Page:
Being the middle child is a bitch. Same goes for books and movies. By that standard, The Hunger Games: Catching Fire – the second film culled from Suzanne Collins' bestselling trilogy – should be a placeholder, stuck between the older kid who gets all the glory and the baby who gets all the love.
Not this time. Catching Fire, which builds on the box-office and critical success of last year's Hunger Games, is spectacular in every sense of the word. For extra pow, see it in IMAX. It's also darker, deeper and more dangerously subversive. Does that mean you have to chill until the movie hits the arena and the action sweet spot? Yeah. Go with it.
Or just watch the sublime Jennifer Lawrence take the role of Katniss Everdeen to new levels of ferocity and feeling. Lawrence, 23 and freshly Oscar'ed for Silver Linings Playbook, expertly plays this reluctant warrior whose weapon of choice is a bow and arrow and whose conscience is her own. In the film's first scene, the camera finds Katniss not in the arena with her face marred by sweat and blood, but alone and lost in thought. How's that for daring greatly, especially in a blockbuster franchise?
Katniss ended the first chapter of this dystopian fable as a victor in the 74th Hunger Games, a survival-of-the-fittest reality show that sends home all its teen contestants, save the winner, in body bags. By bending the rules and making her lovesick friend Peeta (Josh Hutcherson) share her triumph, Katniss has earned the wrath of President Snow (Donald Sutherland, evil and loving it), who uses the games to quash the 12 districts that rebelled against the Capitol of Panem. Every year, a boy and a girl (ages 12 to 18) from each district are chosen by lottery to fight to the death in a televised gladiator event (the parallels to governments sending youth to useless wars are inescapable).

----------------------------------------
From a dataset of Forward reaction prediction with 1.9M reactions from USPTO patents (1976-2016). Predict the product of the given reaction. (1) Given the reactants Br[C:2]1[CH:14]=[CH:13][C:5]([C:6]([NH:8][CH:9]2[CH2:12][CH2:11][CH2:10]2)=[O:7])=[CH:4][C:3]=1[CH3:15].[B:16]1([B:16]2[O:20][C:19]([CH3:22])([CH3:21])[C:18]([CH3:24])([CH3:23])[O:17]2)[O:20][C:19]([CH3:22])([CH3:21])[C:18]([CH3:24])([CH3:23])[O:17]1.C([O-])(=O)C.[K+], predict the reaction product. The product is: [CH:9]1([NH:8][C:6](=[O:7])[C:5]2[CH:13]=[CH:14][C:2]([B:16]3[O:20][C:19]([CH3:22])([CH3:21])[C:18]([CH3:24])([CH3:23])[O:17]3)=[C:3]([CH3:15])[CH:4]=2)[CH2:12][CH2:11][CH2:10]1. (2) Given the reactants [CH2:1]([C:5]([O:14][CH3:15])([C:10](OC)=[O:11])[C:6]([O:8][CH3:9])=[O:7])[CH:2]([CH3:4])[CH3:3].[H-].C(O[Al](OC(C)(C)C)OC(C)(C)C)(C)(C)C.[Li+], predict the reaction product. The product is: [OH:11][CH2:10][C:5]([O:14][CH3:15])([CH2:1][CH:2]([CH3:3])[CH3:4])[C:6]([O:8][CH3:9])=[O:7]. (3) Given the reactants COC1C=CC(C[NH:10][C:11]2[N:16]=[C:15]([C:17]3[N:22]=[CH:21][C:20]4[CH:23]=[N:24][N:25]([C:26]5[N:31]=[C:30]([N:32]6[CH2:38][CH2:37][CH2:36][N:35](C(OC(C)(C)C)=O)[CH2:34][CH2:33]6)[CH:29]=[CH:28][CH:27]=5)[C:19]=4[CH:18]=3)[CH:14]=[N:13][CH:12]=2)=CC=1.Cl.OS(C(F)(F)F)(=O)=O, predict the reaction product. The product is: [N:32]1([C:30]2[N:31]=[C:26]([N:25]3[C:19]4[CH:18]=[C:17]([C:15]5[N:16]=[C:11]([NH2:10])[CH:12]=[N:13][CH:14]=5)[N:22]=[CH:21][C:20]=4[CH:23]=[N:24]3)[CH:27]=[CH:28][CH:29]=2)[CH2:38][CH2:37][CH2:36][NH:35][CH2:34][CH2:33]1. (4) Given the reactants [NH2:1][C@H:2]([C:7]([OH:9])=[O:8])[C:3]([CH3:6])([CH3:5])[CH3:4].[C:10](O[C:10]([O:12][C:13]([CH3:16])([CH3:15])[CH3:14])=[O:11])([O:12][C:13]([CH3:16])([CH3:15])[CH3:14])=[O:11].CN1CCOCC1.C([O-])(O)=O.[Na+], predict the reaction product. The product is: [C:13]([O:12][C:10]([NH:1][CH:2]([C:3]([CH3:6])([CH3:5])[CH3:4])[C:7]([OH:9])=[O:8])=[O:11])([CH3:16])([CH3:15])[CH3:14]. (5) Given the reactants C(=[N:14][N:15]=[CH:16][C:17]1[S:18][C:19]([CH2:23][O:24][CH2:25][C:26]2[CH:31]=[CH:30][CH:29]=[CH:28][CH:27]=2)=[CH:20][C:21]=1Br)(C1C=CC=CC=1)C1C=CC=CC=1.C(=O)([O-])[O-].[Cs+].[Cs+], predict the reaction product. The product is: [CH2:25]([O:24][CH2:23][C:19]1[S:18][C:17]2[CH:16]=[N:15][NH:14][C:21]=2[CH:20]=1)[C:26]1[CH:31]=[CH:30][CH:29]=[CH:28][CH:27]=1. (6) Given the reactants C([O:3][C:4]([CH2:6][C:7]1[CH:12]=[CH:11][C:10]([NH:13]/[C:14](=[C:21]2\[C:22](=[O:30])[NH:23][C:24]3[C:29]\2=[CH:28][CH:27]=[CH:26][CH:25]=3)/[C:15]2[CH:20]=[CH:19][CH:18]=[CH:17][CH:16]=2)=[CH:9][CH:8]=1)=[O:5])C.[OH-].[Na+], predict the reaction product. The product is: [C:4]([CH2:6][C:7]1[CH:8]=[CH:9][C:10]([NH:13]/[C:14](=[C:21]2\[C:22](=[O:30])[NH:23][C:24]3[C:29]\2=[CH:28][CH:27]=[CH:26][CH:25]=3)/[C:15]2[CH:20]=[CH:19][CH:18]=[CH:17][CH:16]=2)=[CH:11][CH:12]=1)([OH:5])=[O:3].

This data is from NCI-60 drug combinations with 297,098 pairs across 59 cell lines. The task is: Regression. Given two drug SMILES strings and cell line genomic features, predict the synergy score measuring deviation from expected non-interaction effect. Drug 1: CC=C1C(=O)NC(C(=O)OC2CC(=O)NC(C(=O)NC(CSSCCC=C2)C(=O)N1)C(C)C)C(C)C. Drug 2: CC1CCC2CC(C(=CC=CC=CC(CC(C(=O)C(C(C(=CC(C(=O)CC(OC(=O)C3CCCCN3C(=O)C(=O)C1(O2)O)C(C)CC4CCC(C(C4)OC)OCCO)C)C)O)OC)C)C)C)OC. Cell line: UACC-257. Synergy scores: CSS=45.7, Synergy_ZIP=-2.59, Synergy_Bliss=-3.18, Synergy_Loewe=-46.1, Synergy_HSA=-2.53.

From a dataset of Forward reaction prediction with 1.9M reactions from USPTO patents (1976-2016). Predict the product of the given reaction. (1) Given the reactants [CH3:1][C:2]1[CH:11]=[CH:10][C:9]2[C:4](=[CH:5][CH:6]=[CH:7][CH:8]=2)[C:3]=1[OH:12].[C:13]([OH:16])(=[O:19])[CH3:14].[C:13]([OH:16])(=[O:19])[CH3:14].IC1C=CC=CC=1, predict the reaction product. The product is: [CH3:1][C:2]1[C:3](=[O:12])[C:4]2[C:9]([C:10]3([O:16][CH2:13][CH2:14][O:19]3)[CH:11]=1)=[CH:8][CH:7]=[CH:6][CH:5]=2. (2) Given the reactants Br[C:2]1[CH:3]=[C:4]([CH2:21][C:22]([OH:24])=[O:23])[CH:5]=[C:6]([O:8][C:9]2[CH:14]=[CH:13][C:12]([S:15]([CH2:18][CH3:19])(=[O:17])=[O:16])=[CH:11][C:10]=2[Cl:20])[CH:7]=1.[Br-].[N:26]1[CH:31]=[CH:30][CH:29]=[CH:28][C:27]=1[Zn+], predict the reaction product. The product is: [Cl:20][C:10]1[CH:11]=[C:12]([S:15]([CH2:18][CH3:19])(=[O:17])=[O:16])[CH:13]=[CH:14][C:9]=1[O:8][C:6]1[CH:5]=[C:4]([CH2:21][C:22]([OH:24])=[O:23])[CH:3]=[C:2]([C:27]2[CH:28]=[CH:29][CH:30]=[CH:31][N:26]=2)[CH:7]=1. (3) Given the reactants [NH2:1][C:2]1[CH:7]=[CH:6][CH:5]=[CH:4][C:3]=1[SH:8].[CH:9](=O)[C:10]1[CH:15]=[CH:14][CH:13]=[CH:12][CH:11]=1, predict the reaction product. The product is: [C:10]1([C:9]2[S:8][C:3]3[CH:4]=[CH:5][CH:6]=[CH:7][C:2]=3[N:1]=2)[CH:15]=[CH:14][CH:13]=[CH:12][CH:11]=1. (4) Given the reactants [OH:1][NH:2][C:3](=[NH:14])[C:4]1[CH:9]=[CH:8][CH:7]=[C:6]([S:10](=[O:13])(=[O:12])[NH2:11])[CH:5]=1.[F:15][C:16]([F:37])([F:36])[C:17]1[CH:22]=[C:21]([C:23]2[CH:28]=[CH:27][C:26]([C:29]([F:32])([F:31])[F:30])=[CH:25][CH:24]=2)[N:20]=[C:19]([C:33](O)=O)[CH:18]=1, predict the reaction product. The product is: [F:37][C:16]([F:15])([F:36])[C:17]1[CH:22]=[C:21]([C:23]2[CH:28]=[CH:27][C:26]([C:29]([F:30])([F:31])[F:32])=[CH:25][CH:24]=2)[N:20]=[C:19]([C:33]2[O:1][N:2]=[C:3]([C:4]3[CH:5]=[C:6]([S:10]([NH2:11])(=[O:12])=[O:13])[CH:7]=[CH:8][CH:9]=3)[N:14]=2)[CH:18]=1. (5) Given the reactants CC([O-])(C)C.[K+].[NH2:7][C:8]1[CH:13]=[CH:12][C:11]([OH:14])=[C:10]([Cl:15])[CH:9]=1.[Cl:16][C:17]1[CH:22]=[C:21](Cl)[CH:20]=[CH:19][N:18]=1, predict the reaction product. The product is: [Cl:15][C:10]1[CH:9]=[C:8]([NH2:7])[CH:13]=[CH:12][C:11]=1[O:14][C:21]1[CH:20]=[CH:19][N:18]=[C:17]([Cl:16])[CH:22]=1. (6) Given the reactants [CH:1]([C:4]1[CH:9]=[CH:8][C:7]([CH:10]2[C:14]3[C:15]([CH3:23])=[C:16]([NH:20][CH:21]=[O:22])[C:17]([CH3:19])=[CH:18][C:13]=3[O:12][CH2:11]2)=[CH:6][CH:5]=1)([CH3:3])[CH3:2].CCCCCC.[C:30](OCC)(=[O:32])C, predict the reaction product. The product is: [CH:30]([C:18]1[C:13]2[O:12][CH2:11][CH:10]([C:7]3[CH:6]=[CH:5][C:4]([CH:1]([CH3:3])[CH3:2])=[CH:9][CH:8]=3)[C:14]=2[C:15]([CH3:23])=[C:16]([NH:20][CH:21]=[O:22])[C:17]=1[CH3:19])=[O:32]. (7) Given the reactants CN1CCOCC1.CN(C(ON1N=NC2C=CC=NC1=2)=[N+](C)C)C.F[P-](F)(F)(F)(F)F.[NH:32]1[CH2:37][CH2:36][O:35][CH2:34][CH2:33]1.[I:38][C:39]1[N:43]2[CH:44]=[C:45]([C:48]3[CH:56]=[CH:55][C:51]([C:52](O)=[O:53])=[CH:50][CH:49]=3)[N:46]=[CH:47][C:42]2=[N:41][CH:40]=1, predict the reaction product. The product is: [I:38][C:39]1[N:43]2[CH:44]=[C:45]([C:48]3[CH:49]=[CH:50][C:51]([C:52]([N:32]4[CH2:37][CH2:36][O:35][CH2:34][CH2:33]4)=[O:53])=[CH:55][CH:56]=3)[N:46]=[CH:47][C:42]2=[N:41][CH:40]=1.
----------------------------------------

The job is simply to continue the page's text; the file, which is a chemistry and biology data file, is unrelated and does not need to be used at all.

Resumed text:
As Catching Fire begins, Katniss and Peeta are readying for their victory tour, pretending to be a couple, though Katniss' heart belongs to Gale (Liam Hemsworth), the boy she leaves behind. The romance is still a yawn. Unlike Twilight, in which a girl is torn between a vampire and a wolf, The Hunger Games gives Katniss the provocative choice of joining the one-percenters or becoming the leader of a revolution.
One guess what she decides. Besides, safety is no longer an option for Katniss after Snow invents a new set of games to be played only by former winners. Think of it as an all-star American Idol in which the losers buy the farm. Snow wants Katniss dead. "Patience," says Plutarch Heavensbee, the new gamesmaker played by – wait for it – a witty, wily Philip Seymour Hoffman in a performance that adds to the film's class-act casting choices. Woody Harrelson is in top form as Katniss' boozy mentor, Haymitch, as is Elizabeth Banks as PR handler Effie Trinket, Lenny Kravitz as stylist Cinna (his wedding dress for Katniss is killer) and Stanley Tucci, stealing every scene he's in as TV host Caesar Flickerman, possessed of the whitest, fakest teeth in Panem.
Of the newcomers to the games, save a star spot for Sam Claflin as Finnick, a charmer with a truly hidden agenda, and Jena Malone as Johanna, kicking ass in high style even when soaked in blood rain.
As for the games themselves (shot in Hawaii), they're well worth a nearly 90-minute wait, especially the rotating island, attack birds, rabid baboons and a rolling fog of poison gas. Kudos to director Francis Lawrence (I Am Legend), replacing Gary Ross, who took heat for his dizzying hand-held camera moves in the first film. Lawrence (no relation to his star) holds steady and finds the heat and the heart in the Collins-faithful script by Simon Beaufoy (Slumdog Millionaire) and Michael deBruyn (a pseudonym for Little Miss Sunshine writer Michael Arndt). Forgive the rough patches and an ending as frustratingly abrupt as the book's. Pop-culture escapism can be thrilling when dished out by experts. Katniss is a character worth a handful of sequels. And Lawrence lights up the screen. You'll follow her anywhere.